The Broadcom team also highlighted the need to challenge the perception that younger professionals aren’t interested in mainframe careers. Lauren Valenti, Executive in charge of Education and Customer Engagement at Broadcom, shared examples of successful outreach efforts at university career fairs. She said: ”I’ve seen so many examples where students were initially unaware of the mainframe’s relevance but became enthusiastic once they learned about its critical role in industries like banking, insurance, and government.” 

Sinha reinforced this, adding: “Think about it. Agile development and DevOps, AIOps with anomaly detection based on machine learning, a platform practically built from the ground up for zero trust, right? These are all the topics that the young minds are thinking about. Add the opportunity to potentially work with some of the most prestigious brands on the planet, who are almost all mainframe users, and it starts to look pretty attractive.”

He went on to highlight other pools of talent: “There are lots of people out there looking for second careers. They have life experience and a professional track record in other areas. The opportunity to move into IT is often very interesting for them, and the same is true of armed forces personnel returning from overseas deployments, mothers returning from taking time off to raise kids, and so on”.  

The argument was made that there’s actually no shortage of people that could potentially join the ranks of mainframe professionals if you had the right mechanisms in place to recruit and cross-train them effectively.

Broadcom’s Approach to Mainframe Skills Development

To address the mainframe skills challenge/opportunity, Broadcom has developed a comprehensive set of programs designed to build a new generation of mainframe professionals and help customers bridge the skills gap. The centrepiece of these efforts is the Vitality Residency Program, which combines training, mentorship, and financial support to develop mainframe talent.

Under the Vitality Program, Broadcom hires, trains, and mentors new mainframe professionals for up to 12 months before they join the customer’s organisation. Customers can either send current employees for upskilling or have Broadcom source new talent for them. This overcomes the barrier of customers finding it hard to justify the cost of recruitment and training to support their succession plans, which can mean carrying the cost of unproductive or duplicated skills for extended periods.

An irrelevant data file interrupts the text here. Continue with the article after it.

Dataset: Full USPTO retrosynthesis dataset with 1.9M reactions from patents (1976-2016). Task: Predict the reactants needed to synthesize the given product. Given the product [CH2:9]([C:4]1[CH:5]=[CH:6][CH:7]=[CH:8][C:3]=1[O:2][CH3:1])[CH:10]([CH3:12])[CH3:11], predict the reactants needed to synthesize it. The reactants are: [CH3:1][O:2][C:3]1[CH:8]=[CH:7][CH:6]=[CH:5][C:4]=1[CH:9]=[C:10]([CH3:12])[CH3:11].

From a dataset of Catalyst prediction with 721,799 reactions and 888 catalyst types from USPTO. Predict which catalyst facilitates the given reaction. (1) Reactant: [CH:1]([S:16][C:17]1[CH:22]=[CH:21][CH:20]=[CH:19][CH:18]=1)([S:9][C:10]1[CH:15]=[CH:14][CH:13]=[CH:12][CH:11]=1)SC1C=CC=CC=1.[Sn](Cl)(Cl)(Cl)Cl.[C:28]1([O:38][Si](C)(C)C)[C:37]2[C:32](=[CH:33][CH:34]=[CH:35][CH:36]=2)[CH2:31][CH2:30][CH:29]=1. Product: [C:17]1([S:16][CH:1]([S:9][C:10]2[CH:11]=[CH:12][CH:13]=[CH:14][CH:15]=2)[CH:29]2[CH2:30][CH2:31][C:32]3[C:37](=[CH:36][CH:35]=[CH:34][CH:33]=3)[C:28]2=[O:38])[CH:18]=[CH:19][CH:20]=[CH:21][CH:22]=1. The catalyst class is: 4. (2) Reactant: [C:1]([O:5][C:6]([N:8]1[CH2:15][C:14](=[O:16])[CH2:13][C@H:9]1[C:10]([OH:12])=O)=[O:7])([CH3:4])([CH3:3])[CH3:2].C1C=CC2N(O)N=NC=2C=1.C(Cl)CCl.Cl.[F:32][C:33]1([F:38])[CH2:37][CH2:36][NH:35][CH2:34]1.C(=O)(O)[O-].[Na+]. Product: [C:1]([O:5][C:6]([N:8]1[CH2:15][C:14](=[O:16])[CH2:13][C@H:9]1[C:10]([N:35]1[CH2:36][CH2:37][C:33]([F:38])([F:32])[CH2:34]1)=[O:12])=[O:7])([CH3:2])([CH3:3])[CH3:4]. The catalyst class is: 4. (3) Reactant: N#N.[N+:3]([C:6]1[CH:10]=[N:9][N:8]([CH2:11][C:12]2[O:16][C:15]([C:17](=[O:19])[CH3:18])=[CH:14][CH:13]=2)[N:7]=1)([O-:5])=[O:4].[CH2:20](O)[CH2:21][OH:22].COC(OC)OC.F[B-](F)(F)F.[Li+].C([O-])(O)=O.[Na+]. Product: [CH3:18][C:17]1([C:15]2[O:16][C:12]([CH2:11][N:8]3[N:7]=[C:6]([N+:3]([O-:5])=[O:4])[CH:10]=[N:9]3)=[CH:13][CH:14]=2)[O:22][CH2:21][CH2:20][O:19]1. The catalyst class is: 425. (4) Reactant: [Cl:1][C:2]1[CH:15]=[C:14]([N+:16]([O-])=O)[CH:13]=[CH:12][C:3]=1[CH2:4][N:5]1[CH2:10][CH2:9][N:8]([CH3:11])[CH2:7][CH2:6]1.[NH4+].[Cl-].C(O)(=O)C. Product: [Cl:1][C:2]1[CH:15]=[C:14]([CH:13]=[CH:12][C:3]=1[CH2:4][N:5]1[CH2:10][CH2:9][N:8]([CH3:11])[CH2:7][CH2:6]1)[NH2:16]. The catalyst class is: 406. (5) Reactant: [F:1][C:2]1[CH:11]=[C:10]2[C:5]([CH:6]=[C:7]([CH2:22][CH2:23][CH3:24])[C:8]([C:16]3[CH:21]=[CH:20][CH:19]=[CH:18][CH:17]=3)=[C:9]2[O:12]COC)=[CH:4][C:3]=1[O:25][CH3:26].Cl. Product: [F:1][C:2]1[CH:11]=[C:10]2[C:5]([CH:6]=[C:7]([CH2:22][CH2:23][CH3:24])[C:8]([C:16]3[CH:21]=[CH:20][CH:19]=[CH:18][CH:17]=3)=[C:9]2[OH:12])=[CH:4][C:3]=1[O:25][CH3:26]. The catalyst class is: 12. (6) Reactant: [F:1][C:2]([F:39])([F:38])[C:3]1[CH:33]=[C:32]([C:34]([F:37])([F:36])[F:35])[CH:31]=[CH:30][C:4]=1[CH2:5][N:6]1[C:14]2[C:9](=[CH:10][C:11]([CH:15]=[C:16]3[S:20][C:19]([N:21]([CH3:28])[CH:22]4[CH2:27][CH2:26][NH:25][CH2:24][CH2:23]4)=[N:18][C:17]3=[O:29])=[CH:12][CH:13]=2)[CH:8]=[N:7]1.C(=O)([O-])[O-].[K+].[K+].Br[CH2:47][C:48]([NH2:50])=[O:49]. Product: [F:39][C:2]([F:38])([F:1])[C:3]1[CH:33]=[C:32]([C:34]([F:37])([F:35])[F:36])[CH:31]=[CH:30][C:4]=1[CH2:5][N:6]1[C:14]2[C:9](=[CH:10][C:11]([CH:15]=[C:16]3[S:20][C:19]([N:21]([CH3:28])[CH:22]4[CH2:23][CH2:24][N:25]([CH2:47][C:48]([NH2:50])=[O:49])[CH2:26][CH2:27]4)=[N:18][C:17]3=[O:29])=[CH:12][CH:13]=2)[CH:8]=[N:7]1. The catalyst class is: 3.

In addition to the Vitality Program, Broadcom offers a range of no-cost online education resources, including self-paced learning and instructor-led training covering a wide range of topics. The company has seen a 31-fold increase in consumption of these resources since making them available at no cost, with 85% of customers likely to recommend the training. Resources like these are not only useful for skills development within the mainframe domain, but also for raising the level of knowledge and awareness among non-mainframe stakeholders and decision makers.

If all this sounds too good to be true, Sinha explained the rationale behind the company spending so much time, effort and money supporting its skills programs: “The healthier the mainframe ecosystem, the more durable and sustainable our own business remains. Broadcom is in this for the long-term and overcoming the current skills-related challenges, whether real or perceived, is in our own interests, as well as those of our customers and the new talent coming into the IBM Z world.”

Looking ahead

While the mainframe skills challenge may seem daunting, programs like Broadcom’s demonstrate that proactive investment and innovative approaches can help organisations get ahead of the problem and avoid a crisis situation. By combining training, mentorship, and financial support, these initiatives are creating a new generation of mainframe professionals who are equipped to leverage the platform’s cutting-edge capabilities.

If you are a mainframe customer reading this, the key message is that the cost and distraction of developing a succession plan and acquiring skills to support mainframe expansion and growth may not be as hard as you think it is. Whether it’s Broadcom or other major players in this space, help from your partners can significantly ease the path to exploiting modern mainframe capabilities and taking your hybrid cloud strategy to the next level. 

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Dale is a co-founder of Freeform Dynamics, and today runs the company. As part of this, he oversees the organisation’s industry coverage and research agenda, which tracks technology trends and developments, along with IT-related buying behaviour among mainstream enterprises, SMBs and public sector organisations.